Saturday, December 27, 2008

Typical Japanese Drinks

Despite the invasion of American sodas, there are still quite a lot of native non-alcoholic beverages - some of them very healthy - doing the rounds in Japan, for example:

We start with a purely nostalgic product. The carbonated soft drink Ramune (from "Lemonade") was first brought market in Kobe by Alexander Cameron Sim (1840-1900), a Scottish pharmacist. Although Ramune rather tastes like an ordinary soda, it is the "Victorian" glass bottle that makes it interesting. Called a Codd-neck bottle after its inventor Hiram Codd, when you buy it the bottle is sealed with a glass marble. The marble pushes against a plastic (in the past rubber) gasket/washer at the top of the neck and is held in place by the pressure of the carbon in the drink. You have to open it by pushing the marble inward with a plastic pin which sits in the cap of the bottle. The marble falls into the neck of the bottle which has been formed into a special shape so that the marble remains there and nicely rattles round when you are pouring. Ramune therefore was popular with children in Japan and reminds people here nostalgically of summer festivals and childhood. It is a symbol of summer.

Ramune is a rarity, but Calpis can be found in every street corner convenience store and supermarket in Japan. For obvious reasons called "Calpico" in English speaking countries, Calpis combines the "cal" from calcium with "pis" from the Sanskrit "sarpis" (butter flavor). It has a somewhat milky and slightly acidic flavor, thanks to the fact that it includes nonfat dry milk and lactic acid, and is produced by lactic acid fermentation. It was first brought to market in 1919 and quickly became popular. The idea for Calpis was born when the founder of the Calpis company, Mishima Kaiun, traveled in Inner Mongolia and came across a traditional cultured milk product called "airag," which also contained natural lactic acid. Nowadays there are various variants of the drink, including a Calpis Soda and Calpis with different fruit tastes.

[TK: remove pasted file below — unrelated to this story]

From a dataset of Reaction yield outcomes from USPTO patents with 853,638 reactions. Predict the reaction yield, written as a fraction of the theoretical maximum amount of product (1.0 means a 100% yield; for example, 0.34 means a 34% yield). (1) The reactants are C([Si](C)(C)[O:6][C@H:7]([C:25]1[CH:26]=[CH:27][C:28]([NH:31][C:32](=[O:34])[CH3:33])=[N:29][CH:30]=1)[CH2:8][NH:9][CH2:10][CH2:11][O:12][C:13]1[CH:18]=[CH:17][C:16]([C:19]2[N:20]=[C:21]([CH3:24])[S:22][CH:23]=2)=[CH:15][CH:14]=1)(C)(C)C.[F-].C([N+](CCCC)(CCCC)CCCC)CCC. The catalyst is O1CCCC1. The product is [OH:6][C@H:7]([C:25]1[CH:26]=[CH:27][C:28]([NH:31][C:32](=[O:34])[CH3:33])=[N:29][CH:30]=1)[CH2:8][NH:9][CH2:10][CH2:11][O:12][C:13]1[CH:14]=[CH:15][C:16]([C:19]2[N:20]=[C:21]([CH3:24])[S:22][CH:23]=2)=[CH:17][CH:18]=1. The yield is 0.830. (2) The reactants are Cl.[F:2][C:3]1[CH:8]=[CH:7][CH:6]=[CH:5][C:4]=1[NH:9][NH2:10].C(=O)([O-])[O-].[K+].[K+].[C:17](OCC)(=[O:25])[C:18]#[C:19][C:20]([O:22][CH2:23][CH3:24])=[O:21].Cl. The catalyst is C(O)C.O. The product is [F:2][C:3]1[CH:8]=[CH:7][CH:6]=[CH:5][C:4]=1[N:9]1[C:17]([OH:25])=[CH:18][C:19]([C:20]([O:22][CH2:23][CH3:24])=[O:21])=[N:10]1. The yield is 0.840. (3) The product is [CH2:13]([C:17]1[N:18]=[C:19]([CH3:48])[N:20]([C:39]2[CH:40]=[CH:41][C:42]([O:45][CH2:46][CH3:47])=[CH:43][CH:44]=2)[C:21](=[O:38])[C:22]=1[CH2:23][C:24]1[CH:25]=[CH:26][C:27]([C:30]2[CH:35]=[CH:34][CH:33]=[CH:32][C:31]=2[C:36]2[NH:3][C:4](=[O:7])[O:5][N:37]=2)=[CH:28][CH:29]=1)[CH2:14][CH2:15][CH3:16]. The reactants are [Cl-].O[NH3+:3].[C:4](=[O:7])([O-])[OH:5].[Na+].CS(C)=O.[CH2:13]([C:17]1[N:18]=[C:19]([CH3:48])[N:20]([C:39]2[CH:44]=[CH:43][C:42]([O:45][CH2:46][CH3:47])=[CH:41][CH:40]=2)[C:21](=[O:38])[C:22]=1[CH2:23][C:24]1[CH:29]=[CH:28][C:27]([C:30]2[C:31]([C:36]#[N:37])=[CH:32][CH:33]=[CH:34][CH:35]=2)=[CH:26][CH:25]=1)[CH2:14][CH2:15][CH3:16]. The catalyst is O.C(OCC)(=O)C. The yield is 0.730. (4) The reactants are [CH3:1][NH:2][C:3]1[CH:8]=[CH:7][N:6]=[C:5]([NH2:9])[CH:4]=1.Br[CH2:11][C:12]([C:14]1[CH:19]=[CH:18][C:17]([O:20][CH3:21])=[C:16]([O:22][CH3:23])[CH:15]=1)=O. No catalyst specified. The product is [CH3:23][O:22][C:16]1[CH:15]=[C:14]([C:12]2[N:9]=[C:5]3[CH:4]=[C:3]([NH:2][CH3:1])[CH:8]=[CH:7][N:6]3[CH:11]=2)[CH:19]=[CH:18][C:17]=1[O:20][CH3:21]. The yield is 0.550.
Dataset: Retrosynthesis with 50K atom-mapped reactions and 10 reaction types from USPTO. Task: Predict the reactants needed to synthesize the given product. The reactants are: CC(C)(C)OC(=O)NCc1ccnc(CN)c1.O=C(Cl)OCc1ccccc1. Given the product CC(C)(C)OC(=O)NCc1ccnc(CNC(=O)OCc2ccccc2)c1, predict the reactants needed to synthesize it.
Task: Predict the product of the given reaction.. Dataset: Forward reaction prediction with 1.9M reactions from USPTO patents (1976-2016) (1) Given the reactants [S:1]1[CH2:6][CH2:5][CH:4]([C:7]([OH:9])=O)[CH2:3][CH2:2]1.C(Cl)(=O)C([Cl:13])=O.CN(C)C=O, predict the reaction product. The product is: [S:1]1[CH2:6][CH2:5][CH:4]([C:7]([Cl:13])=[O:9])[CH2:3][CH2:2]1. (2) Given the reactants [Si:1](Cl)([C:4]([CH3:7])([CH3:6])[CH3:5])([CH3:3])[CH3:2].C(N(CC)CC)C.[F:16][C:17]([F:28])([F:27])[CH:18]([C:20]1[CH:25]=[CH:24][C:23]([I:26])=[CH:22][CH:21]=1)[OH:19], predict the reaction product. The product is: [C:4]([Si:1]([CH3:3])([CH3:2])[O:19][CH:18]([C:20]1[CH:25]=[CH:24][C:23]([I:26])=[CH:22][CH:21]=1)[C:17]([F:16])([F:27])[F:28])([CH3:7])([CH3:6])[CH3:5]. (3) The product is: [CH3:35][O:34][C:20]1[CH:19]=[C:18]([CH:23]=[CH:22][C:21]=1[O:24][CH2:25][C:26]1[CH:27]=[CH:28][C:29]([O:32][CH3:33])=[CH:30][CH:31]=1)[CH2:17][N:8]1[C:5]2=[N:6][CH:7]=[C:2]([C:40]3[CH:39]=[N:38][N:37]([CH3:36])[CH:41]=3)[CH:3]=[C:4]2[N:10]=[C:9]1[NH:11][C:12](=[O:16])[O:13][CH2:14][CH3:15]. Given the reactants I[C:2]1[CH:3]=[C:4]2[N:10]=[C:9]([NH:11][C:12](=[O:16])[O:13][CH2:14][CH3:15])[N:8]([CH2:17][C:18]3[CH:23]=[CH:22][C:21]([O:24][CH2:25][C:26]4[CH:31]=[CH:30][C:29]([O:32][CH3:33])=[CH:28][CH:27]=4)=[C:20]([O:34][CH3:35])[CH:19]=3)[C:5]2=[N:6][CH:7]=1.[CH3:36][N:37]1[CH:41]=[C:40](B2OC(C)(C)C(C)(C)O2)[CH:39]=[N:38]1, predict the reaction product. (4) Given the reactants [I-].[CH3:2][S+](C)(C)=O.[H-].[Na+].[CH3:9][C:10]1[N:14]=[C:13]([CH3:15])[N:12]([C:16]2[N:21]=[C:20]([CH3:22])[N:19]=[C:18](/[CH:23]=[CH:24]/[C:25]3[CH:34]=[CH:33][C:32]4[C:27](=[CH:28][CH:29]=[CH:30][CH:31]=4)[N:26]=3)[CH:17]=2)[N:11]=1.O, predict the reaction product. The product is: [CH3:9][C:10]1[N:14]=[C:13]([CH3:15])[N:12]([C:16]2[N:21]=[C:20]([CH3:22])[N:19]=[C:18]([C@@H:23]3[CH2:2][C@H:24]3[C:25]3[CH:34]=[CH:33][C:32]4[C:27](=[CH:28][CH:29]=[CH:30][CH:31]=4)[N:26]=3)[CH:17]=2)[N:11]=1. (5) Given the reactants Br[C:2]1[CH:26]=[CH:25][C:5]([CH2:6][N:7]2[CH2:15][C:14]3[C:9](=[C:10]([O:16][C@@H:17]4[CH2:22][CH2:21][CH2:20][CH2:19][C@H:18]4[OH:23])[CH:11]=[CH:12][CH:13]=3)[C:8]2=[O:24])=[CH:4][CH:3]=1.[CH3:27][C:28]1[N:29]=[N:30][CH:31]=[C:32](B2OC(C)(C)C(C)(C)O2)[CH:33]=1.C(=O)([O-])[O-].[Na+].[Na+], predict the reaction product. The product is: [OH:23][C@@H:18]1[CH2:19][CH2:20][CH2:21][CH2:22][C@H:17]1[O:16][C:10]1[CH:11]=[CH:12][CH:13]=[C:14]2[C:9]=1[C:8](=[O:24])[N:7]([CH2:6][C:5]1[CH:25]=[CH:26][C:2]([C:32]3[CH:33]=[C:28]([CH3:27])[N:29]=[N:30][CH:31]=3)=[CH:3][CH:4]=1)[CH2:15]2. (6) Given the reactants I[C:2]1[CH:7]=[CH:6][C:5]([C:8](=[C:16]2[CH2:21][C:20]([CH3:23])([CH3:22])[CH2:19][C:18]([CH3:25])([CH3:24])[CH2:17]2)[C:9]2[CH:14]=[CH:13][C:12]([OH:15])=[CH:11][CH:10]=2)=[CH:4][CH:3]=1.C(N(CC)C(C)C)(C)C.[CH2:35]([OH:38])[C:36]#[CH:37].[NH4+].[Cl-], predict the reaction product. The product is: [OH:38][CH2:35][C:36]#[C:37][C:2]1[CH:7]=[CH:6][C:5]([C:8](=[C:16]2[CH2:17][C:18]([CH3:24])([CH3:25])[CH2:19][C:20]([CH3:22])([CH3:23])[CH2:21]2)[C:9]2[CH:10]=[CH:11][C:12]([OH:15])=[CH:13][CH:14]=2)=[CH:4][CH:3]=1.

Although not a soft drink but a health drink (reason why it is marketed in mini portions), Yakult should not be left out as this Japanese product is not only available everywhere in Japan, but has also conquered worldwide markets. It is a probiotic dairy product made by fermenting a mixture of skimmed milk with a special strain of the bacterium Lactobacillus casei Shirota. The Yakult drink was created in 1935 by scientist Shirota Minoru. The name "yakult" was derived from "jahurto," which is Esperanto for "yogurt" (although Yakult in fact is not a yogurt).

Like Calpis, another not very happily named popular drink is the non-carbonated
sports drink Pocari Sweat, which was brought to market in 1980 by Otsuka Pharmaceutical. It was so named when it was developed (originally for the Japanese market alone) as it has the function of supplying water and ions (electrolytes) which are lost during transpiration, for example during sports or otherwise in the hot and humid Japanese summer. It is also good after a hot bath, or first thing in the morning. As it approximates the electrolyte concentration in the human body, it is quickly absorbed.

Another well-known drink sold by Otsuka Pharmaceutical is the health drink Oronamin C. This carbonated health drink is sold in characteristic small glass bottles and contains isoleucine and other essential amino acids as well as vitamins such as vitamin B2, vitamin B6 and vitamin C.